Beautiful math

by michal frackowiak on 07 Jun 2011 09:51

$\mathfrak W_i\kappa^i$ $\partial_\emptyset t$

Since its early days Wikidot supported LaTeX-style equations in wiki pages. Since I come from academic and university circles, I felt that embedding math within wiki pages is very important for a project like ours. Right now, almost 5,000 Wikidot sites use LaTeX-style math expressions to publish scientific results or enable collaboration between researchers or students.

LaTeX (and underlying TeX), for those who had no chance to learn about it, is a typesetting system widely used in academia. It offers exceptional, high-quality output and is commonly used to write scientific articles, books etc. One of its strongest features is rendering math.

So far Wikidot was using the original TeX suite to achieve the best rendering quality of math expressions on Wikidot pages. When you wanted to embed math on your page, you could just type e.g. [[$ E = mc^2 $]]. Wikidot would extract your equation and run it through latex command on the server. As a result, a PNG image with the rendered equation would be inserted into your wiki page.

This approach had several issues. First, math was not beautiful enough. Zoom in and you could see awful pixels. "Inline math" would not always be aligned with the baseline of surrounding text. There was also a problem of equations not visible when printing on private sites in Internet Explorer. Not to mention it was not possible to have white math on dark background before.

Today we are taking one step ahead to improve the quality of rendered math expressions.

A while ago we came across the MathJax project. It is a JavaScript library that can parse LaTeX in a browser — and render really beautiful equations using custom web fonts, CSS or even MathML if supported by the browser.

Take a look at a few examples (from the fundamental laws of physics):

  • 1-particle Schrödinger's equation:
(1)
\begin{align} i\hbar\frac{\partial}{\partial t} \Psi(\mathbf{r},\,t) = \hat H \Psi = \left(-\frac{\hbar^2}{2m}\nabla^2 + V(\mathbf{r})\right)\Psi(\mathbf{r},\,t) \end{align}
  • Einstein's field equations:
(2)
\begin{align} _{\mu \nu} - {1 \over 2}g_{\mu \nu}\,R + g_{\mu \nu} \Lambda = {8 \pi G \over c^4} T_{\mu \nu} \end{align}
  • An example of inline math, where math expression like $E = mc^2$ is surrounded by text. Math adapts to the style (color, size) of the text too, like $\sum_{i = 0}^{n} x_i^2$
  • White on black? No problem. Math will match any theme of a site.
(3)
\begin{align} \sum \mathbf{F} = 0 \Rightarrow \frac{d \mathbf{v} }{dt} = 0 \end{align}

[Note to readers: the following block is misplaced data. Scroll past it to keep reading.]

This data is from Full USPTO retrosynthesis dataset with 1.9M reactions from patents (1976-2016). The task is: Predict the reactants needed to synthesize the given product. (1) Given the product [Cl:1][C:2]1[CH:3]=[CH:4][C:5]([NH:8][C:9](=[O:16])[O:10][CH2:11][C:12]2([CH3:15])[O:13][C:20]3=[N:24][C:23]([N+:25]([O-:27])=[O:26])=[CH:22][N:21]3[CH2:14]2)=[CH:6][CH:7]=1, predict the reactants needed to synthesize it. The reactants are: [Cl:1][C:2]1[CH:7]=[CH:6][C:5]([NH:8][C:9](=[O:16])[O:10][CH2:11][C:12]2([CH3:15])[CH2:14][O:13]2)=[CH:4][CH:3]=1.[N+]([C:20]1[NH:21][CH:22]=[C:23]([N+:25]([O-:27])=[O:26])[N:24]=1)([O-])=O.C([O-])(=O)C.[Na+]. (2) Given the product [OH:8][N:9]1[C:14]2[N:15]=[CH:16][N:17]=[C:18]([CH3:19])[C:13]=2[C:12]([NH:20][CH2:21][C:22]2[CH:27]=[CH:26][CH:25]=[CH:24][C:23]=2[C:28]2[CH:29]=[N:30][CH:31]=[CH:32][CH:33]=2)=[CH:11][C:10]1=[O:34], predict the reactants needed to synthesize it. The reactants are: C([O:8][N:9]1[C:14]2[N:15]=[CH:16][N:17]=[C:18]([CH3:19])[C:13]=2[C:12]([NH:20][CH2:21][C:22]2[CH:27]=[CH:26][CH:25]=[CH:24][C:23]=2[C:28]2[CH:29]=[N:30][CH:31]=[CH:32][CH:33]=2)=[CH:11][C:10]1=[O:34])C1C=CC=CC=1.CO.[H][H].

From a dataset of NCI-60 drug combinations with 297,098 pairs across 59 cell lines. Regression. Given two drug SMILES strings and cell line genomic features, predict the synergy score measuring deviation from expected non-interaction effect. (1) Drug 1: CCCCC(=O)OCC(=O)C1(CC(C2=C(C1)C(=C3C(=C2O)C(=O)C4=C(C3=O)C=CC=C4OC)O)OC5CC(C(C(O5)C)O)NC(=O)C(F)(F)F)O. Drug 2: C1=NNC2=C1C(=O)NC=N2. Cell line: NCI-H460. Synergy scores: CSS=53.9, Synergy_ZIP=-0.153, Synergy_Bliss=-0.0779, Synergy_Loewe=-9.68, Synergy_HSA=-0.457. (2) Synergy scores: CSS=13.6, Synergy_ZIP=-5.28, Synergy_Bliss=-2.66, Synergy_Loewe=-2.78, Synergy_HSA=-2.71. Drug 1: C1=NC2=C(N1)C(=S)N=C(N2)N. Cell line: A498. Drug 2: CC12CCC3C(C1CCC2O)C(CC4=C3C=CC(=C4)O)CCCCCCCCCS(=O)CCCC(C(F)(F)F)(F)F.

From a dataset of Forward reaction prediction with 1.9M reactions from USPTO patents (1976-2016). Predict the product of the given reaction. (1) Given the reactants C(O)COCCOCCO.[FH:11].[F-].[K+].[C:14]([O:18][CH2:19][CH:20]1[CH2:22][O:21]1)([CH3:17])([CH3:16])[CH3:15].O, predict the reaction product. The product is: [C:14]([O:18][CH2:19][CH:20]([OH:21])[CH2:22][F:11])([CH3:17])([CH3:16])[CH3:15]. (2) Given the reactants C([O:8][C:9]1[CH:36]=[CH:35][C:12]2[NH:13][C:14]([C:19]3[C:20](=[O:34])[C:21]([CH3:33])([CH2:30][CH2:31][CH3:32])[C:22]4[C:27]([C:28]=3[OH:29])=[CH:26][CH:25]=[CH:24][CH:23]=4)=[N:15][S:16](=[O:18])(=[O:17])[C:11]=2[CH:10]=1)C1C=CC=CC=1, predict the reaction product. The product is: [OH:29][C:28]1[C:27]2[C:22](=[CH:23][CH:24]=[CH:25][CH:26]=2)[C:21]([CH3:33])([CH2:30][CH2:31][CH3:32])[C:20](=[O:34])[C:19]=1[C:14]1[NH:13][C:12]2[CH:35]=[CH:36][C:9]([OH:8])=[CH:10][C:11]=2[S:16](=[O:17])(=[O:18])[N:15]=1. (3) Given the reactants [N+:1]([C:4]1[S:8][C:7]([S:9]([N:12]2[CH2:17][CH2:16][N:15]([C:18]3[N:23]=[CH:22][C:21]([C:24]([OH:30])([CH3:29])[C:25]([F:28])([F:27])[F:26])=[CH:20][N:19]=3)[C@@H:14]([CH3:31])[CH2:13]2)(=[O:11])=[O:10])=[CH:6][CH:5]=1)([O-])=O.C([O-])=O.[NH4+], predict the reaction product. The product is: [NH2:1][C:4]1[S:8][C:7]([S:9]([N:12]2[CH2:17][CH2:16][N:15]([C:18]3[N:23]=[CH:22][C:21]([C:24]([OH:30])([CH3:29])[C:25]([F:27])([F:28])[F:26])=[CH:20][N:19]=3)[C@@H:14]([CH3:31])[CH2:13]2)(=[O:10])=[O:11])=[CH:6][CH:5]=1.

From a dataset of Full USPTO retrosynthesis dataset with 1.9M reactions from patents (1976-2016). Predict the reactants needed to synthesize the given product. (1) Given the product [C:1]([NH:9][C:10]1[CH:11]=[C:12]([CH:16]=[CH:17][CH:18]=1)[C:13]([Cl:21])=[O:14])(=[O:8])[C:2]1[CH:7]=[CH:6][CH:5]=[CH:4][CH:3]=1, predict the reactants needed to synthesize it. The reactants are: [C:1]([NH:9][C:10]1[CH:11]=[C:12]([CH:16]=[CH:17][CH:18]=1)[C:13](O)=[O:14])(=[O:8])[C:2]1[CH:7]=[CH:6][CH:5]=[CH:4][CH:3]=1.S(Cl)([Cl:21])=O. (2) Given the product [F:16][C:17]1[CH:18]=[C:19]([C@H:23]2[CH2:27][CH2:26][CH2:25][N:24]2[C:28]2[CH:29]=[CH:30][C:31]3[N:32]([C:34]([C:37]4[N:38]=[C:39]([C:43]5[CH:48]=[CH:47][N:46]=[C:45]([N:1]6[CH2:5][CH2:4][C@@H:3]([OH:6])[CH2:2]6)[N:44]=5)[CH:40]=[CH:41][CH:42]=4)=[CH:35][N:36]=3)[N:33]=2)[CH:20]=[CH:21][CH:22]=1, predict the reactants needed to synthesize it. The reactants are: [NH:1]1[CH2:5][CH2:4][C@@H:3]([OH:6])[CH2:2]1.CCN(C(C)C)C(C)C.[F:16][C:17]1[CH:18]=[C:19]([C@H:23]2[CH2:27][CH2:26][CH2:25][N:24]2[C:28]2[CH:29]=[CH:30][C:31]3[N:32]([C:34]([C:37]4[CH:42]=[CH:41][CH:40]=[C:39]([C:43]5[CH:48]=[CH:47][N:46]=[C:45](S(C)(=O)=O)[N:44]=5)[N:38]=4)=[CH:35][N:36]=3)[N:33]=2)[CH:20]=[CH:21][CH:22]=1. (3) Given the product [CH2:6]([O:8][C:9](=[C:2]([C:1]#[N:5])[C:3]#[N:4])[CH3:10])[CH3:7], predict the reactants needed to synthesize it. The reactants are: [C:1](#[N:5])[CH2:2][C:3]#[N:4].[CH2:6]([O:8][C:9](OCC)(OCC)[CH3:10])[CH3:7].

• And an example of huuuuge math, more elegant than ever:
(4)
\begin{align} \Huge G_{\mu \nu} = {8 \pi G \over c^4} T_{\mu \nu} \end{align}

Beautiful, isn't it? It also looks much better when you print a page.

Take a look on the old-style equation for a moment. The difference in quality is stunning, especially when you zoom in:

ba8a723cd6161b2f169546d70158df2d.png

Now, right-click on any of the new-style equations. Using the context menu you can read the LaTeX source, generate MathML source (that you can paste into other editors) or alter the way that equations are rendered. Great.

You can now use more math environments instead of just equation and eqnarray available before: align, alignat, aligned, alignedat, array, Bmatrix, bmatrix, cases, gather, gathered, matrix, multline, pmatrix, smallmatrix, split, subarray, Vmatrix, vmatrix.

For details check out the updated Wiki syntax documentation: Math.

Before we decided to switch to MathJax we looked at math equations on Wikidot sites to identify potential problems: we extracted them, generated old latex images and compared them to what MathJax produces. And we found a few differences. MathJax is stricter than the original LaTeX and often throws errors rather than warnings that prevents math from being rendered. This also means it's simpler to correct mistakes, that could be easily overlooked with the old system.

With every problematic equation we were able to either correct syntax errors in the equation itself or we found a simple workaround if the equation was using a feature not available in MathJax.

For those having problems with MathJax we created a Math troubleshooting page to help with the transition. Every equation that fails rendering links to this page too. If you have problems with displaying equations — please take a look at this page.

We believe the new rendering engine is superior to the previous one in many aspects: it nicely mixes with HTML output (especially cool for inline math), allows for errors troubleshooting (says what's wrong with the equation) and cuts download time. For us it's also important that we don't need to host and serve images for the equations.

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